The web brochure explains that the study is being carried out because currently there is no agreement on the most effective dose for misoprostol use in miscarriage. However it points out that 800mcg is the most common dose used in studies. While it is true that researchers have not determined a dosage/regimen which is as effective as D&C i.e. the ‘optimum’ protocol for medical management using misoprostol, preliminary guidelines based on hundreds of studies have been produced by the expert group convened by WHO in Bellagio in February 2007. They are published in a supplement to the International Journal of Gynecology and Obstetrics (2007, vol. 99) and can be read here. According to these guidelines, 600-800 mcg misoprostol is the recommended dose for first trimester miscarriage. The guidelines for misoprostol use according to indication and gestational age are also available at: This website also provides excellent resources to clinicians interested in information about misoprostol use and the misoprostol debate.

The researchers have chosen to study quite a low dosage of misoprostol to reduce side effects. However, it has already been established that even 600-800 mcg is not as effective for first trimester miscarriage as the standard care D&C (it remains questionable as to why it is imperative for medical management to be equally as effective as D&C for it to be used when medical management offers the advantages of being non-invasive, cheap, free of anesthetics and safer for future fertility than D&C).The drug is inexpensive, so cost is evidently not an issue. Furthermore, the optimum dose for use in termination up to 7 weeks is 800 mcg (in combination with mifepristone). A recent study found that this dose should not be lowered (link). Apparently misoprostol side effects for termination are not a concern for women. One would imagine the same for women who miscarry.

Misoprostol is listed in the Standard Drug List of Queensland Hospitals for use in miscarriage and is currently used in this hospital for the treatment of other pregnancy complications. The Therapeutic Goods Administration (TGA), which is the Australian equivalent of the FDA in the US, has not approved of its use in pregnancy in Australia.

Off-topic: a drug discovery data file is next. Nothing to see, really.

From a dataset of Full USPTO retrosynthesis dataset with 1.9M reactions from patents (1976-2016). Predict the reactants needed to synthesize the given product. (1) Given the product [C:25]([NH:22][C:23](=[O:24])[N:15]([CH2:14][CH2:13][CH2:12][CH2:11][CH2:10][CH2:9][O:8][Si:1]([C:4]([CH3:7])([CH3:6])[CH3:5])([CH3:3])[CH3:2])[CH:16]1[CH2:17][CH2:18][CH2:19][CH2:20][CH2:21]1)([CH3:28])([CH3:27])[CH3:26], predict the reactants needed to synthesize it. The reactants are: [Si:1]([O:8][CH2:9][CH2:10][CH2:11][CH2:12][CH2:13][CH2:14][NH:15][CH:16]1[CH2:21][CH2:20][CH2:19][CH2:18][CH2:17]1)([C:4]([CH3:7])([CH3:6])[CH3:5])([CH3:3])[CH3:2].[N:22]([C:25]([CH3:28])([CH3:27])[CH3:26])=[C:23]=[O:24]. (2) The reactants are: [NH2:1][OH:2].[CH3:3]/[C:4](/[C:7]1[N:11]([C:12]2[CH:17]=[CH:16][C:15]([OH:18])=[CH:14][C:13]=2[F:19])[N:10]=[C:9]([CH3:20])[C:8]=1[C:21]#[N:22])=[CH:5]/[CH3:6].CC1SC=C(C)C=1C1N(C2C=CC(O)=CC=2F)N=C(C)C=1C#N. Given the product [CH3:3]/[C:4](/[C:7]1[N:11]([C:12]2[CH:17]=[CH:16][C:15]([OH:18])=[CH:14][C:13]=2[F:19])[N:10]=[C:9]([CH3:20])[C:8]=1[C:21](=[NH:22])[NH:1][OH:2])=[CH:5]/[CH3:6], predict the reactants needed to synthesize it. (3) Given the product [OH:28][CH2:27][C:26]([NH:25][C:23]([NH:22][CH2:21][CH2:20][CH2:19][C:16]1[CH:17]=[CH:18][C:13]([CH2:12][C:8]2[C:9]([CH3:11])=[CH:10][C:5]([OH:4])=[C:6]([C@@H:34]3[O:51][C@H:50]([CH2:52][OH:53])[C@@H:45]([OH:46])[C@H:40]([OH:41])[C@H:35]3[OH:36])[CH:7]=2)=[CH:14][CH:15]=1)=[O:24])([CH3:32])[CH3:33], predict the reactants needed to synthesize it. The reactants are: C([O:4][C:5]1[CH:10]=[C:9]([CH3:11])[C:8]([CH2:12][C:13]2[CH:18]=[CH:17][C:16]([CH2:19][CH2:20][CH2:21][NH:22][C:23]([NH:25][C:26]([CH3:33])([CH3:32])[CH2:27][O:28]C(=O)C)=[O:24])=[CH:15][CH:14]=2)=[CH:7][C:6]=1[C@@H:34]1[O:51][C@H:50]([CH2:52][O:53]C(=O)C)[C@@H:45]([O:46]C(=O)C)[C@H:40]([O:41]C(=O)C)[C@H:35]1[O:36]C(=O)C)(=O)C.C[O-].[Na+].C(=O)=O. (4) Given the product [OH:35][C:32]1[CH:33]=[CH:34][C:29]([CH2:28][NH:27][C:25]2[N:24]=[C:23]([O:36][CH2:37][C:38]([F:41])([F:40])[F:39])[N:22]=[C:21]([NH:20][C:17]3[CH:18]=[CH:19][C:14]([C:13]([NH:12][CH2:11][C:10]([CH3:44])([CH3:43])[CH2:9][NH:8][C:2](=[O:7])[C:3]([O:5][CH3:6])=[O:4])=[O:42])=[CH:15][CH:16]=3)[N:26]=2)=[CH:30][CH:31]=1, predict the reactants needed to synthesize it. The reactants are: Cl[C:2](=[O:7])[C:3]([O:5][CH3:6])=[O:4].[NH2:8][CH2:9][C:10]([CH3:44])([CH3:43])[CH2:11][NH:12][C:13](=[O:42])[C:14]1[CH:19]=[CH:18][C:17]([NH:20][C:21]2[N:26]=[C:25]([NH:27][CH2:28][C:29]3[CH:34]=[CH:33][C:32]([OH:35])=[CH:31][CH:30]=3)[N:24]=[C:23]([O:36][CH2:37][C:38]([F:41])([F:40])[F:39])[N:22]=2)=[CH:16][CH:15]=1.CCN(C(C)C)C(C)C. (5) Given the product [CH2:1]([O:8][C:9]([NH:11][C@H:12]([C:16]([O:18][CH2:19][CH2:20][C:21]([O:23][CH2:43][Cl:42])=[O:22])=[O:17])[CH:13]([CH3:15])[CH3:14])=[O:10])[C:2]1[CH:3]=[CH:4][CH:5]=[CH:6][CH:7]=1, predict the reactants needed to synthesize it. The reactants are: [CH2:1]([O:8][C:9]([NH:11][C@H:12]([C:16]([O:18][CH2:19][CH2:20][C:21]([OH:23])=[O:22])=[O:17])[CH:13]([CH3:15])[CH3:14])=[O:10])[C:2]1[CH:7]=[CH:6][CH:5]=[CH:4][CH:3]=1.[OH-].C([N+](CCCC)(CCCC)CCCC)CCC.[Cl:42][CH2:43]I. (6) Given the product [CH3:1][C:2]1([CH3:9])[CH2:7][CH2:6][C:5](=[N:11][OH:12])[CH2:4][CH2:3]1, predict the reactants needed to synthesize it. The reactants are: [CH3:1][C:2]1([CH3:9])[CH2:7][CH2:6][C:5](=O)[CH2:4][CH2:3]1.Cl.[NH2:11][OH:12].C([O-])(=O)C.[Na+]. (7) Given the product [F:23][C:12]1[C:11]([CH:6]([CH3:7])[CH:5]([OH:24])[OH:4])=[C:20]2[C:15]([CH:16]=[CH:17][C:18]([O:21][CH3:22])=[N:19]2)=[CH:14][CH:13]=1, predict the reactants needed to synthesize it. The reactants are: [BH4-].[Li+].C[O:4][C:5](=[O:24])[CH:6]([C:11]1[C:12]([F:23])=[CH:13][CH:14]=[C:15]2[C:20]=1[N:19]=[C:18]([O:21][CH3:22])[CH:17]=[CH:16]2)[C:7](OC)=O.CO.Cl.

However, the Queensland Health and the Royal Australian and New Zealand College of Obstetricians and Gynaecologists support its use in the treatment of miscarriage. Despite this, misoprostol use for first trimester miscarriage remains uncommon in Australia. The drug is quite commonly used for miscarriage management in European countries. In contrast, a combined misoprostol/mifepristone regimen is offered by most if not all services in Australia specializing in pregnancy termination. It has also become common practice for labour induction despite the fact that there is not more evidence to support its use for this indication than for miscarriage. Interestingly, expectant management is considered acceptable although it is not more effective than for miscarriage management in clinical trials. Health professionals excuse the restricted access to misoprostol for miscarriage management with the pretext that misoprostol is not TGA approved, yet misoprostol use in ALL obstetric/gynecologic indications is not approved (misoprostol was developed for the treatment and prevention of ulcers). The unlicensed use of misoprostol for terminations is cunningly circumvented by a legal loophole which allows its use in combination with mifepristone which is only TGA approved for use in pregnancy termination. Unlicensed use of misoprostol in labour induction, curiously, does not seem to hinder clinicians from using it for labour induction even though substantially less is known about the short and long term effects it may have on infants exposed to it. Misoprostol is also used in the treatment of osteoarthritis and marketed under the name Arthrotec. Curiously, there is no debate over the unlicensed use of misoprostol for arthritis. Yet none of the above has lead to questioning the objective validity behind the selective use of misoprostol for some unlicensed obstetric (or other) indications but not for miscarriage management. Why is it that the only people who seem to be prevented from using misoprostol are women who miscarry?